The Rubin Museum Adds a Touch of Zen to New York City
November 14, 2016
In a city where “too busy” is the norm, and at a time of great uncertainty, the
Rubin Museum is providing a chance to experience the tranquility of the Himalayas.
Sacred Spaces, themed as “devotional activities in awe-inspiring places,” first appeared in the fall of 2015, featuring the Museum’s Tibetan Buddhist Shrine Room. The new iteration, Himalayan Wind and the Tibetan Buddhist Shrine Room, opened on Friday November 11, and adds a soundscape to the experience, complements of the High Himalayas.
“Part of what’s driven Sacred Spaces is the need and desire to expand the Shrine Room, which is one of our most popular exhibits,” says Beth Citron, Curator of modern and contemporary art at the Rubin. “And it gives visitors an opportunity to pause, to take a break from the traditional experience of a museum. It’s really a space for contemplation and to have visitors slow down.”
The first show included a panoramic photograph taken in Mustang, Nepal, by Jaroslav Poncar, and a video installation created by Deidi von Schaewen of a Jain communal ritual in Shravanabelgola, Karnataka, India. The new edition builds on this and enhances it through the medium of sound, creating a unique experience that can transport you across the world.
“For the second iteration we’ve commissioned a music and art group called
Soundwalk Collective to create a new installation called Khandroma: Himalayan Wind,” says Beth. [click to listen to what it sounds like] “They actually traveled to Mustang, Nepal (in collaboration with sound artist Francisco Lopez) and collected the sound of wind at some of the world’s highest sacred monasteries. They created a sound composition based on that.”
The Collective traveled to Nepal twice in spring and early summer 2016 to create their aural composition, which incorporates such sounds as wind echoes from the valleys, chanting, and prayer flags flapping. The wind sounds were compiled from 120 hours of recording in more than 200 monasteries and villages.
“They felt that this was the best time to travel in terms of weather and wind,” explains Beth. “They had planned a more extensive itinerary across the spine of the Himalayas, but they really found in Mustang just what they were looking for in terms of the quality of wind, sound and experience.”
Visitors will enter a dedicated room and listen to the multichannel audio in a serene environment. The room features 4 state of the art speakers on each side facing each other, with two towering white speakers set perpendicular in front of the adjacent walls.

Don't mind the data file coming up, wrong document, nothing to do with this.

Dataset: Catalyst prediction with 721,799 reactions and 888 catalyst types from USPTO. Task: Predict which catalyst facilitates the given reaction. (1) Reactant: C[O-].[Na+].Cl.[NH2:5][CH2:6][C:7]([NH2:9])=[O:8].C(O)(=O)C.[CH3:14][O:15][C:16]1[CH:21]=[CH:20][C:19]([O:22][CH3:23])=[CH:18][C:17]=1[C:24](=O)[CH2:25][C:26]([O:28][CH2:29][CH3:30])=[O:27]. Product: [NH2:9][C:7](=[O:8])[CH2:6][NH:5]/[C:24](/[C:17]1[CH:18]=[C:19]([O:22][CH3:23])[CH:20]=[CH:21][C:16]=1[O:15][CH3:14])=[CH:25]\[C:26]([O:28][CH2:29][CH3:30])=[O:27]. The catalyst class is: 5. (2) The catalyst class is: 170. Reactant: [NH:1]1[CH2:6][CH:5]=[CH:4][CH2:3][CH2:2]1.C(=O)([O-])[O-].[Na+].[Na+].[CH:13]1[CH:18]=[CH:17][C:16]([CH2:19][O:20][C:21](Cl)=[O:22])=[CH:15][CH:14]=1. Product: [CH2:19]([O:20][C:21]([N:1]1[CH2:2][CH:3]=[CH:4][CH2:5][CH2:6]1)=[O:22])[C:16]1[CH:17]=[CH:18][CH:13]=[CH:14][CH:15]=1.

Visitors can pick a spot, close their eyes and take it all in; or walk past the row of speakers and let the sound wash over like a smooth wave.
“It’s not specifically a site for meditation, but it can be a meditative experience if one wishes,” says Beth.. “We’ve soundproofed the room and carpeted the floors, so even just the change to the feeling in the room helps people to not rush through, but to slow down, really tune in and listen. The competition in the sound room is 37 minutes, so one can spend a good amount of time listening to the full track.”
From there, visitors are welcome to enter the Tibetan Buddhist Shrine Room. The room which debuted at the Rubin in 2010, is inspired by traditional shrines used for prayer and meditation. It features a multitude of ritual objects which one can learn more about at the interactive site here. This guide is also available on a screen adjacent to the Shrine.
“Soundwalk also composed a new audio experience for the Shrine Room with sounds of some of the monasteries they’ve visited,” says Beth. “On the opposite side of the gallery is a video (filmed by Soundwalk founder Stephan Crasneanscki) of some of the imagery seen at these monasteries, set to a separate audio track.”
The two screens are set on one wall, showing circular kaleidoscopic imagery of prayer wheels and prayer flags. The images change every few minutes into different. Intriguing patterns (one evokes, fittingly and hopefully, an evolving planet). Headphones are set on the opposite wall, and visitors can grab a seat and take in the multi-sensory experience. The wind is accompanied by the sound of a melody repeating over and over like a mantra; coupled with the imagery, the effect is positively hypnotic.
From there, nestled to the right of the screens, guests will actually be able to play recordings of Khandroma at dedicated turntables. Might the experience encourage people to visit the source? “It will be interesting to see if that happens,” says Beth. “It’s pretty remote and not super-easy to get to, but I hope that it inspires people to travel to that side of the world.”